I have a large selection of books that I always go back to and in the studio we tend to all share our books. For instance the other day I needed a picture of Yousouf Ishmaelo “The Terrible Turk” so when I asked “Does anyone have any pictures of turn of the century Turkish wrestlers” I didn’t expect a positive response but as it happened Miles who I share a studio with had a book on the History of Wrestling with a picture of that very Wrester in it, who’d have thought it!

I often find it hard to plan my work because the urge to get creative and begin drawing is so strong. How long do you spend planning your work?
I often find it’s best to follow this urge and let the work and process help define the way the image comes out.
I think the idea that you can sit down and come up with a fully formed idea then go away and produce a finished piece is a fallacy. It’s not possible to work that way. When I start I’m never sure in my head how it’s going to come out and if I was I then the process would be a lot more boring…. I don’t know how Lichtenstein didn’t go nuts doing those paintings I can’t see where the fun is in that….
I’ve tried to create processes that add a bit of chance in what I’m doing and I don’t always draw with a finished image in mind. The beauty of working on a computer is the amount of freedom it gives you to make changes along the way so I’d be a fool not to make the most of this fact…..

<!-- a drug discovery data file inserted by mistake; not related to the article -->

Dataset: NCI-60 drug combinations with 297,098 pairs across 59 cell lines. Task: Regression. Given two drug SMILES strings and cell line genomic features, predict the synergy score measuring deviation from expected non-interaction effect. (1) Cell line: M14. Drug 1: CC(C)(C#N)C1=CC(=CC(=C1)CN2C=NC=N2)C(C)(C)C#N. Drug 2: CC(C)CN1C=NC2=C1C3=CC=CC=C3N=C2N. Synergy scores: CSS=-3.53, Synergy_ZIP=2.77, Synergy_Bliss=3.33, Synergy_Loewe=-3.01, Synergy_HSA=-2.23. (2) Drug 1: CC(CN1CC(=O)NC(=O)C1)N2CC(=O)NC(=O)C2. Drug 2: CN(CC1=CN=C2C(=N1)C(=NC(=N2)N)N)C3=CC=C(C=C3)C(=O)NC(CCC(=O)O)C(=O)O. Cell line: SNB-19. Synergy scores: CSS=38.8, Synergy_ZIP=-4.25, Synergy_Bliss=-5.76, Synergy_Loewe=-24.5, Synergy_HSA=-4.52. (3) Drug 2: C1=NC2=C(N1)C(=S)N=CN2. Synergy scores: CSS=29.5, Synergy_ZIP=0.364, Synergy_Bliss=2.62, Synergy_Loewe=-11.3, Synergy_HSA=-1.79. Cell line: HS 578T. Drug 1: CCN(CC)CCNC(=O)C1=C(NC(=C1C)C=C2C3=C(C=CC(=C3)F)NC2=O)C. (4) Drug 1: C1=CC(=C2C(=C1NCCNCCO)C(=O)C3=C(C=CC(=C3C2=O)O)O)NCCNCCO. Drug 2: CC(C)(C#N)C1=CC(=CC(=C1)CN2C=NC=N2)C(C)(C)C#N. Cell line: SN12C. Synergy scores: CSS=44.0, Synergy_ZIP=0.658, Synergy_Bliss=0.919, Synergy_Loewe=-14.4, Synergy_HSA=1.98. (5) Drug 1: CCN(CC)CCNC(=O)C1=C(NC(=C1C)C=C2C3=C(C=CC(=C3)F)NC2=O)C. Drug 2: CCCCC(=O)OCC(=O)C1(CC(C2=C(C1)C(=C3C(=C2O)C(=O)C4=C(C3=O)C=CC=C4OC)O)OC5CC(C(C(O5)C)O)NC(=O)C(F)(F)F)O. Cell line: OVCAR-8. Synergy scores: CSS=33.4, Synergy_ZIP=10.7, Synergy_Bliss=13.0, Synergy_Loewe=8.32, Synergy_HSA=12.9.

How rough is the initial work of the idea that you would show the client before beginning a detailed drawing?
Very… I find the rougher it is the more freedom and space it gives me to make changes as I produce the work.

How many meetings would you normally have with a client, or is the client emailed the stages of work and never usually met in person?
Advertising people like to meet you as much as possible but always at their place conveniently for them. for other jobs particularly editorial you may never meet them, although we do try to have barbecues at the studio and exhibitions and the such like which are a good way to meet people face to face. I do prefer to meet clients in person if only cause it’s nice to put a face to a name but many jobs.

I have been told that illustrators only get commissioned if they have one strong style, and they will usually be asked to draw in that same style. Do you feel frustrate that you are always asked to work in the same style?
No I have a way of working that I’m happy with which is essentially the quality of line and the way of drawing but it also gives me enough freedom to alter composition, colour, texture, lighting, hand drawn text, and the content of the image, and it can be used in so many different contexts, editorial, advertising, animation, web, publishing, prints etc. so there’s enough there to keep me interested.

Are you constantly working or are there sudden lapses in work? If so have you had to get another part-time job or another means of working to fall back on?
Constantly working, as a freelancer if there’s no working coming in then you need to make the work coming in and I have many personal projects always sitting in the background waiting for attention.